The Paramedic to BSN program at Mercy College provides a path to earning your Bachelor of Science in Nursing degree while recognizing the significant training and experience that certified paramedics receive. The result is a well-rounded, BSN-prepared nurse entering the workforce in a shorter time, helping to meet the current and projected nursing needs.
What are the advantages of the Paramedic to BSN program at Mercy College?
- Your Paramedic education and experience are valued through a seamless transfer of 10 Paramedic Certificate credits.
- Iowa's first and only program offering a path to a Bachelor of Science in Nursing degree specifically designed for Paramedics.
- BSN-prepared nurses are in high-demand, increasing your future employment opportunities. (Institute of Medicine’s (IOM) national goal of achieving an 80% BSN-prepared nursing workforce by 2020.)
The Paramedic to Bachelor of Science in Nursing (BSN) degree leads to initial eligibility for the registered nurse licensing examination. Baccalaureate nursing education prepares graduates for the practice of professional nursing in a variety of structured and other settings and provides the basis for advanced practice and specialization.
The BSN major is designed for full-time or part-time study. The curriculum is based on a total of 120 credit hours, which includes 58 credits of nursing coursework, 10 credits of paramedic certificate coursework, and 52 credits of general education coursework.
Upon completion of the Bachelor of Science in Nursing major, the graduate will:
- Synthesize knowledge from liberal education to support generalist nursing practice.
- Synthesize knowledge from nursing science to support generalist nursing practice.
- Analyze organizational leadership practices in the provision of safe patient care.
- Translate research findings to provide evidence-based practice of nursing care.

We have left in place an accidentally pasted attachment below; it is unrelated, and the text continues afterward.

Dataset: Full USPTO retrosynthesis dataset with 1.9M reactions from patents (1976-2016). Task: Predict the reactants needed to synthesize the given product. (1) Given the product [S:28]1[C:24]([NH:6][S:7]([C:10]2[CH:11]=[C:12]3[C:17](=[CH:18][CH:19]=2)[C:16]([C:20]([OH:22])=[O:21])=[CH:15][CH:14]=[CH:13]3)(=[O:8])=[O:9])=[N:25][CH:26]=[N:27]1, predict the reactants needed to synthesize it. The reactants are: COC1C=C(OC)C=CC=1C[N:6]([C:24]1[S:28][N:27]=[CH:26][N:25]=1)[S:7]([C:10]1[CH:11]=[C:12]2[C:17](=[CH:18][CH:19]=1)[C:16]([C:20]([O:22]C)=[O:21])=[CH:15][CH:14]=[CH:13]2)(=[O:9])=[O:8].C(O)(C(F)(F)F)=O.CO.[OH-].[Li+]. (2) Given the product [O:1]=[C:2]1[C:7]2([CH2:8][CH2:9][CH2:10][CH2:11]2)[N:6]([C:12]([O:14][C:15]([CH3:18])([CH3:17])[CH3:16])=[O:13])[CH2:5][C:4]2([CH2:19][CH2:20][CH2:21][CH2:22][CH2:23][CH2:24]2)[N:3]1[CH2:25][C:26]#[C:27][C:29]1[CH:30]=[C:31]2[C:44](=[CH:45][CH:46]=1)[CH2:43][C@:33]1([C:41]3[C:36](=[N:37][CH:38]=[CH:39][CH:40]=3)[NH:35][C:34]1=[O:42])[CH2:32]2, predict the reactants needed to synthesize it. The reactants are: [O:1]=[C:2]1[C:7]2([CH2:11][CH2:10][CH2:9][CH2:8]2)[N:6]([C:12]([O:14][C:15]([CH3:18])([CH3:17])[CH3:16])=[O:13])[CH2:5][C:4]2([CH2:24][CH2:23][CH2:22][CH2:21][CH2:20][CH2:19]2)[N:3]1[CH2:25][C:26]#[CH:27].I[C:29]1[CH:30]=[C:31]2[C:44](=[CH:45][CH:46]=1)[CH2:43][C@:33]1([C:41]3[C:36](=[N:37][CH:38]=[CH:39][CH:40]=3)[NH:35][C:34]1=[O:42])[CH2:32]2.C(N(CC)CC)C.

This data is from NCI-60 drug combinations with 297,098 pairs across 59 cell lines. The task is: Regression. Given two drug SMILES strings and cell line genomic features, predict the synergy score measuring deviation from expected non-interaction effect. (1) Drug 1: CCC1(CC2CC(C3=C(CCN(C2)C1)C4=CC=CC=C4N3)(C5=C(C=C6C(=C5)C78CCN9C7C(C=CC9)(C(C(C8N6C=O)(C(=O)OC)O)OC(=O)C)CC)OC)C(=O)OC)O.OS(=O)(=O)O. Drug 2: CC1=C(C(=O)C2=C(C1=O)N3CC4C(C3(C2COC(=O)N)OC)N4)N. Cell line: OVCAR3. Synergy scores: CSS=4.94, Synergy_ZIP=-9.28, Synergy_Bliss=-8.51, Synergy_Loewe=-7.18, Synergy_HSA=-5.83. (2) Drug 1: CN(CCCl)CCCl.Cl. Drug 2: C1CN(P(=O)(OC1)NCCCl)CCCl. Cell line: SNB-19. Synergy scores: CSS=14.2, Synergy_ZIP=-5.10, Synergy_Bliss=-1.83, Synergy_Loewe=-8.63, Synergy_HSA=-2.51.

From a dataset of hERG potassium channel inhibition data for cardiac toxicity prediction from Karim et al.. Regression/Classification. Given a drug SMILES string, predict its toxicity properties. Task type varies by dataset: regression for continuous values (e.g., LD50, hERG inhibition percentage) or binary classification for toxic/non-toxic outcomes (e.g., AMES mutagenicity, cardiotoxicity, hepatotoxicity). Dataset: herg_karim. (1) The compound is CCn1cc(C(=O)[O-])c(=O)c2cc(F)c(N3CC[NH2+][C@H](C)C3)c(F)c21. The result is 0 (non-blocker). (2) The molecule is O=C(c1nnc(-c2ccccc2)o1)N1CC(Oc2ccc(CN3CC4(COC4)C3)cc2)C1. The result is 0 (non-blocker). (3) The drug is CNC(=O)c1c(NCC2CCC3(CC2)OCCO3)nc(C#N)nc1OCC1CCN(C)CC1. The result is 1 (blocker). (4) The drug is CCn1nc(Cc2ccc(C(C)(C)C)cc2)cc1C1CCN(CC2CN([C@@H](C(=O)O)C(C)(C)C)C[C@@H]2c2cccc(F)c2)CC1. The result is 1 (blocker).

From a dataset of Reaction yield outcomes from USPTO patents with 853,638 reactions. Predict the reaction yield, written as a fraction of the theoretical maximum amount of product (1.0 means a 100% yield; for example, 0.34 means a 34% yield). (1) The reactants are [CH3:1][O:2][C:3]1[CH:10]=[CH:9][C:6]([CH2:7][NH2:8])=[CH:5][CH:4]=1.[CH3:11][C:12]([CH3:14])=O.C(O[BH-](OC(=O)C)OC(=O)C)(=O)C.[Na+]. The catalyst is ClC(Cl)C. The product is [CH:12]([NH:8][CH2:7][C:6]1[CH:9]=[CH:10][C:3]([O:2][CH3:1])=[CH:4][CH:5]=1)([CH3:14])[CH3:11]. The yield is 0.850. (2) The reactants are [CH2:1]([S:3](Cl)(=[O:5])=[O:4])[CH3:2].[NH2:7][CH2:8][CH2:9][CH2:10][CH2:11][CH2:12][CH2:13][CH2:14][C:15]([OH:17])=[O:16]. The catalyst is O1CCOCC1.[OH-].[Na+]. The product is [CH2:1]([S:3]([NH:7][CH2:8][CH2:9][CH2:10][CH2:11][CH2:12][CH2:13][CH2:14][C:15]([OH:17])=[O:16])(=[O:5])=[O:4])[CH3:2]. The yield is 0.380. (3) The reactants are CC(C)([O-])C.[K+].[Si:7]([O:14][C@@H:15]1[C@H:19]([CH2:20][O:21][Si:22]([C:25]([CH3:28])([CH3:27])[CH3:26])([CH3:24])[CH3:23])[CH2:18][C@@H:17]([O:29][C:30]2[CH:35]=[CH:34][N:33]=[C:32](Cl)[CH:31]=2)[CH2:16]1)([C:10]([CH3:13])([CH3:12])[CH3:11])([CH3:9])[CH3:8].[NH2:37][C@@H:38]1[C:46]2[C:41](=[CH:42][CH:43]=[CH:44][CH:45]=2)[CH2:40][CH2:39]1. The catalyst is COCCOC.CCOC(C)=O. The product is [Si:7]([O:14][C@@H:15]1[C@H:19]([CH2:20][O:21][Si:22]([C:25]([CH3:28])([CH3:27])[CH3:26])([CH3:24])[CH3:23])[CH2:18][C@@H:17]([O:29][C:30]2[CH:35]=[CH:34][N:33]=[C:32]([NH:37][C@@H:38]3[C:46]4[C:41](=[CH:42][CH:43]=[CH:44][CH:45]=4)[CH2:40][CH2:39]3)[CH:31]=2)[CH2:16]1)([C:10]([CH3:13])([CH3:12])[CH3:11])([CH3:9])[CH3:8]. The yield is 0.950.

- Analyze information management systems to deliver quality patient care in a variety of settings.
- Manage the application of patient care technology in the delivery of quality patient care.
- Evaluate healthcare policies, including financial and regulatory, impacting the healthcare system.
- Demonstrate effective intra- and interprofessional communication to provide quality, patient-centered care.
- Evaluate clinical prevention strategies to improve population health.
- Demonstrate professionalbehaviors in nursing practice
How to Apply
College Admission First
The first step in the admissions process is to apply using the Mercy College Application. Early application is encouraged. For a list of College Application deadlines, click here. Students admitted to the College may enroll in Liberal Arts & Sciences (LAS) courses prior to admission to any academic program.
Program Admission Second
Following College admission, students will receive instructions to complete an Acadmic Program Application in order to begin the process. Once all requirements have been satisfied, the applicant’s file is considered complete and will be given to the program chair for consideration. It is the applicant’s responsibility to complete the professional program application process.
The school staff will begin reviewing completed files by the program admission deadline.
Faculty in the BSN program are highly motivated and skilled healthcare practitioners comfortable in the latest technology and evidenced-based practices in their specialty area of healthcare and experienced educators ready to help you learn. They average more than 23 years of clinical experience. Our fulltime liberal arts and sciences faculty members are Ph.D.-prepared and adept at integrating their subject matter into a comprehensive health science curriculum. As a student, you will receive an exceptional level of personalized instruction.
Once you have completed your BSN program and successfully complete the NCLEX-RN examination, you will be employable nationwide. Jobs for RNs are expected to grow faster than the average for all occupations. For more details and statistics about specific roles and job opportunities go to the U.S. Department of Labor’s Bureau of Labor Statistics website.